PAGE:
How Small Businesses Still Reeling from COVID-19 Can Expect to Deal with PPP Loans
COVID-19 has wreaked havoc on the American economy, forcing many business sectors to close entirely while reducing others to limited operation. These restrictions, combined with an unprecedented unemployment rate and limited consumer spending, have left many businesses contemplating filing for bankruptcy or on the brink of outright failure. Indeed, one survey discovered nearly 25% of small businesses are considering closing permanently as a result of the economic downturn, with another 12% facing likelihood of bankruptcy.
These grim numbers persist despite the United States government’s attempts to limit the economic impact of the pandemic, primarily through EIDL (Economic Injury Disaster Loans) and PPP (Paycheck Protection Plan) loans offered through the CARES Act legislation passed in March 2020. Millions of small businesses procured hundreds of billions of dollars in loans and grants yet still face extinction.
The business owners granted PPP loans are now concerned about the consequences of shutting down or filing for bankruptcy. Below, we break down some of the basics on how outstanding PPP loans can affect the shuttering of your business.
Defaulting on Your PPP Loan
If your business is struggling to the extent where you may not even be able to pay back the entirety of your PPP or EIDL loan, the consequences vary with the size of the loan. If your loan was in the amount of $25,000 or less, you did not have to provide any collateral or personal guarantees. In other words, your business or personal assets will not be seized in most cases.
That does not mean defaulting on a PPP or EIDL loan of $25,000 or less is consequence-free. Defaulting on your PPP loan will likely prompt the federal government to report your business to credit scoring companies, meaning your personal and business credit is likely to take a substantial hit. This can make obtaining new loans in the future significantly more challenging, and you are likely to incur higher interest rates on future debts.
Because in this case the federal government is your “lender,” they also have a unique means of seizing any of you or your business’s federally held assets. This is a somewhat narrow category that includes your business’s income tax refunds.
EIDL loans greater than $25,000 and up to $200,000 could face stiffer consequences in default. Because these debts are typically collateralized, the federal government has the right to seize assets through the Small Business Administration to help make good on outstanding debts. That means any remaining inventory or company machinery, for example, could be seized if your company goes into default. However, your personal assets – your home, belongings, non-company vehicle – are generally safe.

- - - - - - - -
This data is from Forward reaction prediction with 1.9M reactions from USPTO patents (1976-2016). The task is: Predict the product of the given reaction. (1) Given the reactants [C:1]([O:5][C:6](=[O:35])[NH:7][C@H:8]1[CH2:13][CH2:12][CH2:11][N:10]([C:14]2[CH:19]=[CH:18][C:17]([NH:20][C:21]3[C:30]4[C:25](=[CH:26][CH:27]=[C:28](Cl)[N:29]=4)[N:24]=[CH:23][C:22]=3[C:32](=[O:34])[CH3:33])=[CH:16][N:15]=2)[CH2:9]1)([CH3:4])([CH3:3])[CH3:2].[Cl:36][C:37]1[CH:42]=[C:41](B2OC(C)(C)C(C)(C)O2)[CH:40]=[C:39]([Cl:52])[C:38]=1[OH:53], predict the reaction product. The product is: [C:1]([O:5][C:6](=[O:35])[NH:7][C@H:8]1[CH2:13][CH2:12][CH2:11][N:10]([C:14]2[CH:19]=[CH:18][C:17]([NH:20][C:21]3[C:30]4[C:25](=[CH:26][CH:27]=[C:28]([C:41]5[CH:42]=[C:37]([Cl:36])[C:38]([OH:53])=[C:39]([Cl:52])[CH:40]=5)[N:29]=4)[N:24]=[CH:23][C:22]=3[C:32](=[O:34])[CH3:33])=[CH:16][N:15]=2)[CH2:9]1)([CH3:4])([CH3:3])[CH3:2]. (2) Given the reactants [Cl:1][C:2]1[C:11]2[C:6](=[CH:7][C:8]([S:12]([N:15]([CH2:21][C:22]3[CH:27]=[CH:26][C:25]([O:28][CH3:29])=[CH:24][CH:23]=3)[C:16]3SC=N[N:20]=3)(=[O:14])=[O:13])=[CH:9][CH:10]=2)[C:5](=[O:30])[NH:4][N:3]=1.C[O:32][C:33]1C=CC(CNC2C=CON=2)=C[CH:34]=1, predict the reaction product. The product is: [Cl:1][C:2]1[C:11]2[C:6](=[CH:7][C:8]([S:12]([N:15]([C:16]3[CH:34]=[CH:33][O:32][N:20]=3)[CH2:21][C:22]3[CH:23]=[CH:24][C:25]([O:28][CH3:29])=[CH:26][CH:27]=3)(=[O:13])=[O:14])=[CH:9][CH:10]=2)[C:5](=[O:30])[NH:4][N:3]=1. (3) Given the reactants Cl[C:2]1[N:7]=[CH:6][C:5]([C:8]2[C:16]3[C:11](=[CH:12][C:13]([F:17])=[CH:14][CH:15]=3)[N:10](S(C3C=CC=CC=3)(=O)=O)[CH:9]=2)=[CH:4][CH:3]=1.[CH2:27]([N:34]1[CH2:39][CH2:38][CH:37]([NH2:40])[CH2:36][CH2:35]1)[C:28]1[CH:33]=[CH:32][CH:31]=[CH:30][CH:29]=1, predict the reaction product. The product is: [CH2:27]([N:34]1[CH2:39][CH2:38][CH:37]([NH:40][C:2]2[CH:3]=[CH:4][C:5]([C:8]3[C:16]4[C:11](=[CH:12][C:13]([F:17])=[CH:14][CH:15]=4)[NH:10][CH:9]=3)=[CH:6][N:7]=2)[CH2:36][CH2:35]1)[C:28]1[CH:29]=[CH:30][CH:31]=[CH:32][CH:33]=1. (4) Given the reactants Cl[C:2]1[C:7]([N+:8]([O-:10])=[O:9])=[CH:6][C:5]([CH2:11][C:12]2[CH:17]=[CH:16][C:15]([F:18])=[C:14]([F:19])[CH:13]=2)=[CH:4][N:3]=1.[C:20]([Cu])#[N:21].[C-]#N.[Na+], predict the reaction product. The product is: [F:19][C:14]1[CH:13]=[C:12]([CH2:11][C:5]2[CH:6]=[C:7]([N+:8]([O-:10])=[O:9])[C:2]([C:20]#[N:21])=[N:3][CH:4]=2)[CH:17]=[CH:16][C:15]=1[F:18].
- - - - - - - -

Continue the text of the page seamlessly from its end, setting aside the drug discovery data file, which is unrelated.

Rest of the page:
Businesses with EIDL loans greater than $200,000 are in an even more precarious situation. Loans of this size require personal guarantees, meaning that default can trigger the federal government seizing your personal assets in addition to any remaining business assets. In other words, everything you own – both personally and through your business – is up for grabs. This is a worst-case scenario for many, as it can leave you without a home, prompting some businesses to explore filing for bankruptcy.
How Filing for Bankruptcy Affects Your PPP Loan
Businesses hoping to avoid consequences of loan default may instead consider filing for bankruptcy, including the protections filing offers. Many small businesses likely qualify for Chapter 11 bankruptcy under the “Small Business Reorganization Act,” which offers the typical protections while giving companies an expedient, uncomplicated means of reorganizing.
However, PPP loans cannot be discharged in all Chapter 11 bankruptcy scenarios. Applications and regulations governing PPP loans were hastily developed in an effort to get emergency funds to businesses as quickly as possible, meaning banks may have differing policies on whether the loans can be discharged and, if so, under what circumstances.
For example, banks could object to a discharging effort if they discover any errors on your business’s PPP application. It may be possible to work out this sort of objection, but it will likely be subject to costly and lengthy litigation. Those with EIDL loans should avoid this problem, as those loans are procured directly from the Small Business Administration.
A separate problem emerges, however, for EIDL loans in excess of $200,000 due to the personal guarantee. In this scenario, business owners would likely need to file for personal bankruptcy in conjunction with their business filing for bankruptcy to fully protect their assets. This is also likely the only way to see the debts discharged.
It is possible the federal government extends leniency toward borrowers and forgives loans of failing businesses that otherwise complied with the emergency program’s guidelines. That sort of clemency is by no means guaranteed, and the specific consequences of filing for bankruptcy will likely shift with the circumstances of the timing of your business’s filing.
Get Your Business an Experienced Advocate
These turbulent times can be frightening for any business struggling to make ends meet. If you were the beneficiary of a PPP loan but are still in a scenario where filing for bankruptcy or default may be necessary, we at Financial Relief Law Center, APC can help. Our bankruptcy and debt relief attorneys have substantial experience in helping businesses navigate financial crises, and we are committed to giving our clients the compassionate, individualized service their business deserves.
Our legal team is prepared to handle every challenge the COVID-19 pandemic throws at your business. Call (F:P:Sub:Phone} or contact us online to request your free consultation today.